GM president calms fears over jobs at Vauxhall UK
No ‘rationalisation’ plans
General Motors president Dan Ammann has held crisis talks with the government and unions over fears that thousands of British jobs at Vauxhall could be axed as part of a takeover.
Mr Ammann met business secretary Greg Clark andUnite general secretary Len McCluskey following news that Peugeot owner PSA Group is in talks to acquire GM’s loss-making European operation.
The deal would include Vauxhall, which has plants at Ellesmere Port and Luton employing 4,500 staff.
Mr Clark said the talks were “constructive” and he was reassured that the plants would not be “rationalised”. He said: “I emphasised the importance of Vauxhall in the UK and welcomed GM’s recognition of the excellent and committed workforce at Ellesmere Port, Luton and across the UK.
“This follows GM’s recent significant investments both at Ellesmere Port and Luton.”
MrClark is also seeking a meeting with PSAGroup to discuss the proposed deal that would see Vauxhall and Opel shift to the French governmentbacked automotive giant. This would seeGMexit the UK and Europe, while transforming PSA Group into Europe’s secondlargest car maker with a 16% share of the market.
Vauxhall is a major employer in the UK, with 35,000 staff, including 23,000 in its retail network, 300 at a contact centre in Luton and 7,000 in its supply chain alongside workers at its two factories.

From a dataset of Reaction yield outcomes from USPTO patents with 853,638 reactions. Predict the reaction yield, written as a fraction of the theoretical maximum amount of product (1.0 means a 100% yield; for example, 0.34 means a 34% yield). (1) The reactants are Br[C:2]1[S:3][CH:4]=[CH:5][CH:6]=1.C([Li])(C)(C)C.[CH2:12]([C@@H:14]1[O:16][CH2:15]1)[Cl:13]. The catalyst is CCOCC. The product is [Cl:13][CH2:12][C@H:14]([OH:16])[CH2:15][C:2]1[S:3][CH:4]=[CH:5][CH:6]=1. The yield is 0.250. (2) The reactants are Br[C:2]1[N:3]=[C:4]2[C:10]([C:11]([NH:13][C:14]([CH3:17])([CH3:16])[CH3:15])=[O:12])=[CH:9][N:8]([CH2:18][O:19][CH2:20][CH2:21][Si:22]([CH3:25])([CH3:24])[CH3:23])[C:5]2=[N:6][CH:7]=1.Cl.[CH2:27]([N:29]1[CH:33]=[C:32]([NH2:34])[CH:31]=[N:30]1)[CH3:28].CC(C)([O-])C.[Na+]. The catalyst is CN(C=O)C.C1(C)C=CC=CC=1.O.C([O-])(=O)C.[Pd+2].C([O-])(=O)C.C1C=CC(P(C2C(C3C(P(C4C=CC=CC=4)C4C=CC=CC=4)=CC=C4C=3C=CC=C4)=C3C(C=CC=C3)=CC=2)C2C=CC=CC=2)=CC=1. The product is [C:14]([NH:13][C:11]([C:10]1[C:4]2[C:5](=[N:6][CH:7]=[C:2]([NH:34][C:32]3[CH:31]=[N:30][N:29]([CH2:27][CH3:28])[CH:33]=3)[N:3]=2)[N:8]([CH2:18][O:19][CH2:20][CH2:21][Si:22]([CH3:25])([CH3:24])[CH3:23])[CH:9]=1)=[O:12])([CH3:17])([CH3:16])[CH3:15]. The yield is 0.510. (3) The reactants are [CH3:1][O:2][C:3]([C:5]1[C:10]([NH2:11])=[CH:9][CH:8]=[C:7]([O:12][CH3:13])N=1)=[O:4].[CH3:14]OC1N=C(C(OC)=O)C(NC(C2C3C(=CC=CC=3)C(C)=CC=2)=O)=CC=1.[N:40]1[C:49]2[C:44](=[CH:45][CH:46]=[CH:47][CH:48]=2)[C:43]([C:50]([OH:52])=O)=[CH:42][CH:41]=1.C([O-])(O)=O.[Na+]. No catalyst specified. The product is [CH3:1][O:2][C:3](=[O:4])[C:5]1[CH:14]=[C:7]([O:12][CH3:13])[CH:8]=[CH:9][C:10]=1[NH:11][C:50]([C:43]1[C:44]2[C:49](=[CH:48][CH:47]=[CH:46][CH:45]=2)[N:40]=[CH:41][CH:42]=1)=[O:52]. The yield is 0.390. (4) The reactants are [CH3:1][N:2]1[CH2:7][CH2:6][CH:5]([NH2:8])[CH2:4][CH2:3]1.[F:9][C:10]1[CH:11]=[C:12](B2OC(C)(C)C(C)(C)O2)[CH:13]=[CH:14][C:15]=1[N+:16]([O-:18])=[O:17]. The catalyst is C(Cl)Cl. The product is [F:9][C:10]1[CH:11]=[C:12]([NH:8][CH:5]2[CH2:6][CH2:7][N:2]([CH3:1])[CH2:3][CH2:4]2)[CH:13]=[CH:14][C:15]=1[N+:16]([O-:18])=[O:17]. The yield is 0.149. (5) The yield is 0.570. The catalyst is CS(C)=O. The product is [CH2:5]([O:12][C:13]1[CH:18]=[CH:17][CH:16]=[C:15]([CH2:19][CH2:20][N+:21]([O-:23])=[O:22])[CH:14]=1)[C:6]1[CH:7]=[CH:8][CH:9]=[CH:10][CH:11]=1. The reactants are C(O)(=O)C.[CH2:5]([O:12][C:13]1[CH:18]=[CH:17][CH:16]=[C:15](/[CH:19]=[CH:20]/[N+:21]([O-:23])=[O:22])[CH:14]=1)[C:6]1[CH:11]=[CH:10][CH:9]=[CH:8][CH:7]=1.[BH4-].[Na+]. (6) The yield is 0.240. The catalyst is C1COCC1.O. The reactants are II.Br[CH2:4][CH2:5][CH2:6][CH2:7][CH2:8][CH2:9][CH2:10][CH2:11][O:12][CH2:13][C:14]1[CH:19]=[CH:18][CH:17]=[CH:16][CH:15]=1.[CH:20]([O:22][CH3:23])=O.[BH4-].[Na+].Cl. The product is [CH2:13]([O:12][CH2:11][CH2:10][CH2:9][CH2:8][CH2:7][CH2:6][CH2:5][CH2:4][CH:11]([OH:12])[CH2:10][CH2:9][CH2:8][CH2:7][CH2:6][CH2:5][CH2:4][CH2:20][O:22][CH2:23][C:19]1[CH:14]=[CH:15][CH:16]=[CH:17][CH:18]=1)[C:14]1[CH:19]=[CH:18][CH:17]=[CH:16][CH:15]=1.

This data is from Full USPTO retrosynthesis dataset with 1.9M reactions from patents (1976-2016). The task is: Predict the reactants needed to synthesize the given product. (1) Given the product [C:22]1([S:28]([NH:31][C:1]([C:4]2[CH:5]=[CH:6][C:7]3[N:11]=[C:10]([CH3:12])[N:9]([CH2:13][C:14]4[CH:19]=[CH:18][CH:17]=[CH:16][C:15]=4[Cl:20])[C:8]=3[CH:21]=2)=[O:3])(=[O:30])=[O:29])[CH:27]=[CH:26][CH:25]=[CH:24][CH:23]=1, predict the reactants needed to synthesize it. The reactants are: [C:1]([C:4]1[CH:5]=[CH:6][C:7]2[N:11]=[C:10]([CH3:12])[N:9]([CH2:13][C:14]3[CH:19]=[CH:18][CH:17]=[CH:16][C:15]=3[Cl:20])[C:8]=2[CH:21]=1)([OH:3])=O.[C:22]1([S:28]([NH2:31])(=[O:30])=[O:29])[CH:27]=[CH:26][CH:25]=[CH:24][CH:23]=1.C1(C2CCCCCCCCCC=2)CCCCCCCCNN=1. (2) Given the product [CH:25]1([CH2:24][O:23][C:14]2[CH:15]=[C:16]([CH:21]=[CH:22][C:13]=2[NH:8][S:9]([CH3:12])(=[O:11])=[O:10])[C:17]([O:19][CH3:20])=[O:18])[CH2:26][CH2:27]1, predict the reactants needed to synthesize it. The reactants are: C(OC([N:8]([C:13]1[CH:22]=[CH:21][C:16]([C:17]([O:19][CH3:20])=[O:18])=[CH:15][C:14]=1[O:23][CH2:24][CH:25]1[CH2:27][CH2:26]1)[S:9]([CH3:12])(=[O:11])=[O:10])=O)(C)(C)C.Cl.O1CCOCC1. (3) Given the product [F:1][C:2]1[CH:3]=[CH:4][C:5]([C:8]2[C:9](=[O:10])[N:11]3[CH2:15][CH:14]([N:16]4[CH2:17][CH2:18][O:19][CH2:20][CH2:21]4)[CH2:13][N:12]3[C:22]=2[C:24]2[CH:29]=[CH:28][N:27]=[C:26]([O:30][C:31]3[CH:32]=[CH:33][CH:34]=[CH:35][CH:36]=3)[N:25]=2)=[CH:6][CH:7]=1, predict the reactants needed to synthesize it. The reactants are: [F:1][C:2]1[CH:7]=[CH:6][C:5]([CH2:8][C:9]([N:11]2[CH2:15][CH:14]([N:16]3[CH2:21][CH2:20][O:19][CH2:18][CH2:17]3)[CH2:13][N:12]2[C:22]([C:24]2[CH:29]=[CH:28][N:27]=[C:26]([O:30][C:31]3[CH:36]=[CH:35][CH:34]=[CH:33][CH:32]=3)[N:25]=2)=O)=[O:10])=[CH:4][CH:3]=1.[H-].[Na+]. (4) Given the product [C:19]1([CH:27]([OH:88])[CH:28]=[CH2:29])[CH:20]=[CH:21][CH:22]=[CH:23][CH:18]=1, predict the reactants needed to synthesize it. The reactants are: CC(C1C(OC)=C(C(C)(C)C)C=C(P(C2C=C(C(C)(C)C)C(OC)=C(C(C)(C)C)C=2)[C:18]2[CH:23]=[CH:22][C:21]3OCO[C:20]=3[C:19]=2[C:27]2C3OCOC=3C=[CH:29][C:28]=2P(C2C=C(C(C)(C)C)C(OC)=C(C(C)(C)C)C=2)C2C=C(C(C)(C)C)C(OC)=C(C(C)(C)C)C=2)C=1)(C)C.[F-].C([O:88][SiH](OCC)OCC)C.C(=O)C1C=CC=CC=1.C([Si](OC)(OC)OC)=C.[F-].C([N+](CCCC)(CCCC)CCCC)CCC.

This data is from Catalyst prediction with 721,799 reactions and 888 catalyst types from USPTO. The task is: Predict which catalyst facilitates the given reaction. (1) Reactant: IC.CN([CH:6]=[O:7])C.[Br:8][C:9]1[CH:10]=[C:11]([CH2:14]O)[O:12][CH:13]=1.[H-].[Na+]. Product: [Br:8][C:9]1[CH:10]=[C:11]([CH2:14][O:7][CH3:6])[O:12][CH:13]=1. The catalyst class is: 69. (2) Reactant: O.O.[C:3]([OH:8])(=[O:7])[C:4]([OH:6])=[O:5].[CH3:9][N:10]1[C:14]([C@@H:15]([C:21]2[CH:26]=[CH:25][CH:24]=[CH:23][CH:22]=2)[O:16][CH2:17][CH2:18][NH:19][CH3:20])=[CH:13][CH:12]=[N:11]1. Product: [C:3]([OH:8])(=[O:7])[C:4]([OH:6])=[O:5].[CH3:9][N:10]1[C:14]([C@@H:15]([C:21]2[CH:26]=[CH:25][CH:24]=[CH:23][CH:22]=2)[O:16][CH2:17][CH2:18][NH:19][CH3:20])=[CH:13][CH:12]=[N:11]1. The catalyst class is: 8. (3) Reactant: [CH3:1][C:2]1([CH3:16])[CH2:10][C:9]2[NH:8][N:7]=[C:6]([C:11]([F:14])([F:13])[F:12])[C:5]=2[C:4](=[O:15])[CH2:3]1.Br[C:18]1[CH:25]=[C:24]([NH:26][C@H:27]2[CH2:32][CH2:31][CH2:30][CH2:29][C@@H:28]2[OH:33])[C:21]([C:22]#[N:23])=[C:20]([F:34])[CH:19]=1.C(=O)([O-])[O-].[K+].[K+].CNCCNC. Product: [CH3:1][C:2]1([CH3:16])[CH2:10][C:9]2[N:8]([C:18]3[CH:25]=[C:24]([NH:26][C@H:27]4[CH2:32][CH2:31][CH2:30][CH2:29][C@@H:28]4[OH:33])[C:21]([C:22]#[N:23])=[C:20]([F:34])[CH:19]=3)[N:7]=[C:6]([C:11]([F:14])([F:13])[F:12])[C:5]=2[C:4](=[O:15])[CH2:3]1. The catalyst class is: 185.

Germany has already expressed concerns at the takeover, with chancellor Angela Merkel’s cabinet discussing what impact the tie-up would have on the 19,000 German jobs at Opel. It came on the dayGMchief executive Mary Barra is said to have flown toGermany to visit Opel’s HQ in Russelsheim to discuss the deal.
Mr McCluskey has called on the government to extend the assurances offered to Nissan over Brexit to the rest of the UK car industry to help secure jobs at Vauxhall.
Mr Nissan announced in October that it was investing in production of new Qashqai and X-Trail models at Sunderland after receiving government assurances that EU withdrawal would not affect the plant’s competitiveness.
PSA Group, which also owns the Citroen and DS brands, formed an alliance with GM in 2012 to make production more efficient by combining purchasing power and larger scale. The US motor giant said last year that it had to raise UK car prices by 2.5% after the plunge in the value of the pound following the vote to leave the EU.
UP FOR SALE: GM’s plants at Ellesmere Port and Luton employ 4,500 staff